Physical impact of sheep grazing on arid Karoo subshrub/grass rangeland, South Africa
South African Journal of Animal Sciences
Animal, Wildlife and Grassland Sciences, University of the Free State, P.O. Box 339, Bloemfontein 9300, South Africa; P.O. Box 94, Hanover 7005, South Africa
Grazing levels and rotational schemes need to be tailored to each individual farm or pasture, and more studies are needed on the resilience of rangelands and on separating the effects of grazing and climate. The direct short-term impact of three rates of stocking (4, 8 and 16 Small Stock Units-SSU/ha) was quantified in terms of composition and cover of arid Nama Karoo vegetation (subshrub/grass). Mature Merino wethers grazed in one hectare plots during May in 1995 and 1996 (the plots were not subjected to grazing at any other time). The basal cover of the Karoo bushes (shrubs) showed a decrease at the highest stocking rate only, with the species Phymaspermum parvifolium the most sensitive to intensive grazing. An increase in stocking rate caused a significant decrease in both canopy cover and canopy-spread cover. The canopy cover of palatable Karoo bushes such as Felicia muricata, Salsola calluna and Walafrida geniculata decreased most. Light stocking (4 SSU/ha) was apparently the least detrimental to the vegetation composition and cover. Regardless of stocking rate, an 11-month resting period was possibly sufficient for all the vegetation parameters concerned to be fully restored after grazing took place. The rangeland rapidly reacted to rainfall as the ephemeral cover increased temporarily. The higher the stocking rate was, the greater the increase in ephemerals occurring. The ecological sustainability of the Nama Karoo ecosystem, utilised by high stocking densities, is questioned.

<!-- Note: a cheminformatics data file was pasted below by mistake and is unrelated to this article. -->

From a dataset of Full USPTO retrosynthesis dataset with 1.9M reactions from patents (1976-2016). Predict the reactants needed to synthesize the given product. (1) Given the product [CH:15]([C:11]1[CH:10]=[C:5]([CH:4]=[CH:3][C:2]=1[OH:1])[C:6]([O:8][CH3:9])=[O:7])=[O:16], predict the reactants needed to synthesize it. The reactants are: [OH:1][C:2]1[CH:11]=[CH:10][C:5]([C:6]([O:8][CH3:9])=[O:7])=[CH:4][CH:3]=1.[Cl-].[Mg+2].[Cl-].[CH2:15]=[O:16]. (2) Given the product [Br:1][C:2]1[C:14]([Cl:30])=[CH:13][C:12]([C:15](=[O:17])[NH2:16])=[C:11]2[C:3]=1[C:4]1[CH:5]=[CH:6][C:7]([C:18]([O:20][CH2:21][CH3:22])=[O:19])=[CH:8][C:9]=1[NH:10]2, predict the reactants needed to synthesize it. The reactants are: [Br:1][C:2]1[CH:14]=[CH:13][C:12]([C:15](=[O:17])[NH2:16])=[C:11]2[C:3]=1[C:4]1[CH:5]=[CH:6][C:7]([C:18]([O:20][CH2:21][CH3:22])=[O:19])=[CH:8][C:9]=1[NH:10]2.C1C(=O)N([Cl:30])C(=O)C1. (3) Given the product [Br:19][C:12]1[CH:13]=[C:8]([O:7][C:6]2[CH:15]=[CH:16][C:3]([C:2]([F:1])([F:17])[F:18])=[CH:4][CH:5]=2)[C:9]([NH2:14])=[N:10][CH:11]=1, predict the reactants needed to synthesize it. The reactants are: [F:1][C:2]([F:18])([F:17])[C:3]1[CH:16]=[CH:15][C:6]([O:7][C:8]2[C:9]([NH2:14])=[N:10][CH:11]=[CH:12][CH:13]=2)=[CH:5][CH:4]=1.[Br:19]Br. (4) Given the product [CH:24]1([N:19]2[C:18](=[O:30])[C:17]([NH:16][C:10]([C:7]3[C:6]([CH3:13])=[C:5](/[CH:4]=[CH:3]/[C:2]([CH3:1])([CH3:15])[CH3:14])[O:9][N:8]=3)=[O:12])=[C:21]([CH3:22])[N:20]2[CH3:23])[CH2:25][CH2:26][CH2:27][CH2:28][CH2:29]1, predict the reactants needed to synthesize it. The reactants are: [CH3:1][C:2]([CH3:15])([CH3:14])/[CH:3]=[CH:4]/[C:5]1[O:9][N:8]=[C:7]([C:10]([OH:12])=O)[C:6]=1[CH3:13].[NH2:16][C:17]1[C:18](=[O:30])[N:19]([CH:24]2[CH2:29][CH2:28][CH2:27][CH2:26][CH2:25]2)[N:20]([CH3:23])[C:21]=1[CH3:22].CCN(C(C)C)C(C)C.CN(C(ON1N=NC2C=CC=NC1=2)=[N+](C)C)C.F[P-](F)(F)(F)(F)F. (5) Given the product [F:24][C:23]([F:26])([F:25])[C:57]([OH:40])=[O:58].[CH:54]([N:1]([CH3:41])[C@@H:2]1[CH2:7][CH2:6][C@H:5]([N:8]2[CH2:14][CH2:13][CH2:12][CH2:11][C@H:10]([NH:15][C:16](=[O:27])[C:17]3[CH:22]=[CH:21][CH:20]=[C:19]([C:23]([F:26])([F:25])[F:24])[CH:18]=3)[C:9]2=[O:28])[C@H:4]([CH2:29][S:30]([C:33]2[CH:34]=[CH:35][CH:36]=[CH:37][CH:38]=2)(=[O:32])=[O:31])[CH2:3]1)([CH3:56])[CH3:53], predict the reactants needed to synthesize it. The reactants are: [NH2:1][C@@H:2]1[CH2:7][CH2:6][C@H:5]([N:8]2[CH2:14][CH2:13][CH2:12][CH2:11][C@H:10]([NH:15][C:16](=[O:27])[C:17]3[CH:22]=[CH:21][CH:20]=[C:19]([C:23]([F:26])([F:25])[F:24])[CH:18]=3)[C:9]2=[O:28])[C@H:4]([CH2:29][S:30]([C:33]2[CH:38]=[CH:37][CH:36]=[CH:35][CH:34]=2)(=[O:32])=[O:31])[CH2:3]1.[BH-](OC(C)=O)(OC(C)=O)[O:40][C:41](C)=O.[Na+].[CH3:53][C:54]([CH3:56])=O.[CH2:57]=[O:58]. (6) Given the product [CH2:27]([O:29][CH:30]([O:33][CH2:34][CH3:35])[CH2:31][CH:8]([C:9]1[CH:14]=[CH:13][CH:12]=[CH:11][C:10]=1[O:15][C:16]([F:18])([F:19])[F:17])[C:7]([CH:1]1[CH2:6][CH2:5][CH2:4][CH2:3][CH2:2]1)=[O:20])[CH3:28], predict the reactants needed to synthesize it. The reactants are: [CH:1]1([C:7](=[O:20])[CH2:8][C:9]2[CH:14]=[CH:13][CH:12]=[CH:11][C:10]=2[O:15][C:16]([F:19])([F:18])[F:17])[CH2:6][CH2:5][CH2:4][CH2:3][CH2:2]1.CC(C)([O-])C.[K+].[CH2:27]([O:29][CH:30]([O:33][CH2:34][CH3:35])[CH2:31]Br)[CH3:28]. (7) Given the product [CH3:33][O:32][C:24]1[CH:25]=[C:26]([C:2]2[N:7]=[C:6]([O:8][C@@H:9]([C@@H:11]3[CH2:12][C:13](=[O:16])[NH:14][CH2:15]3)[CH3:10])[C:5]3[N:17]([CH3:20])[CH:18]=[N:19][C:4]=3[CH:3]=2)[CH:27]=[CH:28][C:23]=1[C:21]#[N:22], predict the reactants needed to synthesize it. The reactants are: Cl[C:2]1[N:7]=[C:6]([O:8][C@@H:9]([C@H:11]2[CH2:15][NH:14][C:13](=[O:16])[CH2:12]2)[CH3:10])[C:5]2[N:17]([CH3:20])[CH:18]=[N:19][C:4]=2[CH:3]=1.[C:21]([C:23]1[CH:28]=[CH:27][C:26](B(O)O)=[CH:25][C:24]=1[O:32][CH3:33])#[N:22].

Calluna; Felicia muricata; Ovis aries; Phymaspermum; Salsola; Walafrida